A surprisingly entertaining account of the helicopter: part history, part technical exploration, part flying lesson.
Science writer Chiles (Inviting Disaster: Lessons from the Edge of Technology, 2001) points out that rotating wings, not propellers, produced mankind’s first flying machine. The earliest, boomerangs, have turned up in ancient sites 20,000 years old. The first powered aircraft was a toy-like device whose whirling rotors raised it into the air above Paris on April 28, 1784. Despite this head start, Orville Wright made man’s first powered flight 20 years before the first helicopter wobbled unsteadily off the ground—because, Chiles explains, helicopters are much trickier than fixed-wing aircraft. Not until the 1930s did engineers realize that a simple propeller may lift a craft into the air, but it then becomes wildly unstable. A rotor must flex freely but also be damped to prevent too much flexion. To make matters more complicated, moving the helicopter through the sky safely requires subtly changing the angle of the rotor blades and the speed of the engine. The solution to these problems produced a wonderfully useful but expensive contraption. Chiles is at his best describing the persistent, often wacky efforts to persuade Americans to replace the family car with a dazzling machine whose lowest price is currently about $350,000. Aside from the wealthy, the helicopter’s cost and complexities render it unprofitable as a personal transportation vehicle. The Coast Guard, major hospitals, TV stations, police departments and other organizations with big budgets, however, make superb use of its ability to observe, hover and rescue. In the military, where money is no object, it has produced a revolution, delivering firepower from the air more accurately than a bomber and landing troops more efficiently than parachutes.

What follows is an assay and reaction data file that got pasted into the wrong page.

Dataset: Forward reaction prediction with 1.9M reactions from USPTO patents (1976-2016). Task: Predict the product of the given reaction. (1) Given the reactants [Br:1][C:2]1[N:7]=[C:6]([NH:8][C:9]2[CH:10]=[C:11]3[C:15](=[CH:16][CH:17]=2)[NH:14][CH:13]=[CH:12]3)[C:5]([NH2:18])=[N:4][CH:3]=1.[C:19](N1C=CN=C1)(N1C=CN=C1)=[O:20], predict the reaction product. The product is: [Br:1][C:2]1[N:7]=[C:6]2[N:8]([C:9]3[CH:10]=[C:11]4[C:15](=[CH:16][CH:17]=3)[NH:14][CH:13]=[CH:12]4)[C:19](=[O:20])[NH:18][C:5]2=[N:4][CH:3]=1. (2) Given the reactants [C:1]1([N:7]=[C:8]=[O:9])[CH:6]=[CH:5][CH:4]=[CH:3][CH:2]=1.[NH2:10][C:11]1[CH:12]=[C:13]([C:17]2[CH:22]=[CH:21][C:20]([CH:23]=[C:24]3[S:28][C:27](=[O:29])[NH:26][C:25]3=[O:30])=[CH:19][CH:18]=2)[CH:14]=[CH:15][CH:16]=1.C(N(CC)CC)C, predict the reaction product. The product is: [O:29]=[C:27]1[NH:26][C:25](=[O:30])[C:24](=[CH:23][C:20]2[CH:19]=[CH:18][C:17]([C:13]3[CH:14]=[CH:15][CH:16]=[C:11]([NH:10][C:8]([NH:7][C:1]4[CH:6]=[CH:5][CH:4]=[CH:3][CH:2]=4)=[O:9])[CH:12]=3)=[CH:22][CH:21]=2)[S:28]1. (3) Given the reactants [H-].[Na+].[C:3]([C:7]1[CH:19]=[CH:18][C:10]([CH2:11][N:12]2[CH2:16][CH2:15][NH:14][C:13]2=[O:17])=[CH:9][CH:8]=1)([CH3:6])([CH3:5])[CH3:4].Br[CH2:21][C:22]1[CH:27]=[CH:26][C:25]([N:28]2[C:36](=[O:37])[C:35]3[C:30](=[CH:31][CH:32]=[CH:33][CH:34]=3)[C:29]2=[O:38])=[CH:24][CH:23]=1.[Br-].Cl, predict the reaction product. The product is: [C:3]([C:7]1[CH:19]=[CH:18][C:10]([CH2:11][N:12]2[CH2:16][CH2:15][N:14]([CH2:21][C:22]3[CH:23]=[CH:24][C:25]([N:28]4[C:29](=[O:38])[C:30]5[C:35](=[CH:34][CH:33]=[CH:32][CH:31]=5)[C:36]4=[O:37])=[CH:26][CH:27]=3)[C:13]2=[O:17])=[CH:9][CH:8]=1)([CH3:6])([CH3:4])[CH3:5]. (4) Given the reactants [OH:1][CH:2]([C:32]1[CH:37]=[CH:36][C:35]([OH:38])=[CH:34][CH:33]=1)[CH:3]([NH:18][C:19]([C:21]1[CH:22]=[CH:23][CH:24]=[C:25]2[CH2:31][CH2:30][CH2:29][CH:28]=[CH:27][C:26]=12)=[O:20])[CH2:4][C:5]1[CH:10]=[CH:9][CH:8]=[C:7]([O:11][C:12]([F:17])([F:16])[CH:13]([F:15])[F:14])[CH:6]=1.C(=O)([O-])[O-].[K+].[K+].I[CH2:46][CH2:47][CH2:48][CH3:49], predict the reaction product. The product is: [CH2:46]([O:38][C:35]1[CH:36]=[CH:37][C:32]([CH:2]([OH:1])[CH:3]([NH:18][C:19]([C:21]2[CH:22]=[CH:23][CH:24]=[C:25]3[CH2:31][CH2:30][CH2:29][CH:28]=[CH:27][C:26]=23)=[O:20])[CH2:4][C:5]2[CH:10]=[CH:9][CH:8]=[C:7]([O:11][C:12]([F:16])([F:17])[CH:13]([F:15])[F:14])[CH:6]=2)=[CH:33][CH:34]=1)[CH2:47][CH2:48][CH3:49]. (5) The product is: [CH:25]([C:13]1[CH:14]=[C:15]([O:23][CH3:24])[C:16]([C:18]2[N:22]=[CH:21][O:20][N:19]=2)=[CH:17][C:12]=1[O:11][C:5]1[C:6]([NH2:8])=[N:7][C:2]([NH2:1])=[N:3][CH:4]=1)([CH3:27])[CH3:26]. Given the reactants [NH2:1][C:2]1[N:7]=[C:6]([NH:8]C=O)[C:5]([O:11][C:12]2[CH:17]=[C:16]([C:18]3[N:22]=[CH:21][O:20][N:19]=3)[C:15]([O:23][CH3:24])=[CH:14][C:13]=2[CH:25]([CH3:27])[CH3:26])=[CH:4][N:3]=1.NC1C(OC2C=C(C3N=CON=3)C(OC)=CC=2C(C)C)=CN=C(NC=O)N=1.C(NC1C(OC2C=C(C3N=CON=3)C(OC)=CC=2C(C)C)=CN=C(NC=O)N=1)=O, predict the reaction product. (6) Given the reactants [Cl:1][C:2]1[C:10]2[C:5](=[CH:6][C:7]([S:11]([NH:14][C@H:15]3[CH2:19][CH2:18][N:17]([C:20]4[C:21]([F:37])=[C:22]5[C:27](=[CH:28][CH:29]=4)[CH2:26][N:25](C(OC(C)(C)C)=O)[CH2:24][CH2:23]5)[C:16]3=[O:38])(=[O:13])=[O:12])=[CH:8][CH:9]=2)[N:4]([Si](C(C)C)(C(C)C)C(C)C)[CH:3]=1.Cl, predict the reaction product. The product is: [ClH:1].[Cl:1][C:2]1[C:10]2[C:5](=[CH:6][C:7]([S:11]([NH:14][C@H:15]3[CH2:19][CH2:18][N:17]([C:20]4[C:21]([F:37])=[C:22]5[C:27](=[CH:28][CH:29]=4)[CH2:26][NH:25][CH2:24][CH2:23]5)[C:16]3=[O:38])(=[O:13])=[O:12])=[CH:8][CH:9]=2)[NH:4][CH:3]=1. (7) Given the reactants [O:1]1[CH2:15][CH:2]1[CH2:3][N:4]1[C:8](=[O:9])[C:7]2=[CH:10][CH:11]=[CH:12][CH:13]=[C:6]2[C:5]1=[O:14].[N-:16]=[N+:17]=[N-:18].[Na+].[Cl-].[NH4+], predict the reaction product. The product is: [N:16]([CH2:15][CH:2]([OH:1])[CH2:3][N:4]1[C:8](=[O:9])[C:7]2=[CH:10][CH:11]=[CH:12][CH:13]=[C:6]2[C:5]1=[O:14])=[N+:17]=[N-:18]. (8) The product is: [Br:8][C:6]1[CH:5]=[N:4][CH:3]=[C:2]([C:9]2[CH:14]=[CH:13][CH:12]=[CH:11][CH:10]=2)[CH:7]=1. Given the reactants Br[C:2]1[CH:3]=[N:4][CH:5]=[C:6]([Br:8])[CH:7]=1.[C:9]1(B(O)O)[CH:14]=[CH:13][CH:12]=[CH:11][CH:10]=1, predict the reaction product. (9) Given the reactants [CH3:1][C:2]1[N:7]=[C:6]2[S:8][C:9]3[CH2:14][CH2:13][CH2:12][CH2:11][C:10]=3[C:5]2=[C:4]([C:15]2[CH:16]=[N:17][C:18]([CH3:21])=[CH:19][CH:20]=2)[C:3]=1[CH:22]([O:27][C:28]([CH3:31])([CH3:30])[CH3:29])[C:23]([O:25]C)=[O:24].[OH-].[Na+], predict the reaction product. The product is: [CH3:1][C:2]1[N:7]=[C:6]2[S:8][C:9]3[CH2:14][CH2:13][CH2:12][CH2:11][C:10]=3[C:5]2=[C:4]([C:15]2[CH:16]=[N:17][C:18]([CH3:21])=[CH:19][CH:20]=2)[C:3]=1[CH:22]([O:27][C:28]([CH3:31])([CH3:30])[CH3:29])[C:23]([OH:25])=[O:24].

Delivers an avalanche of information with enough lucidity and enthusiasm to captivate not only aviation buffs, but general readers as well.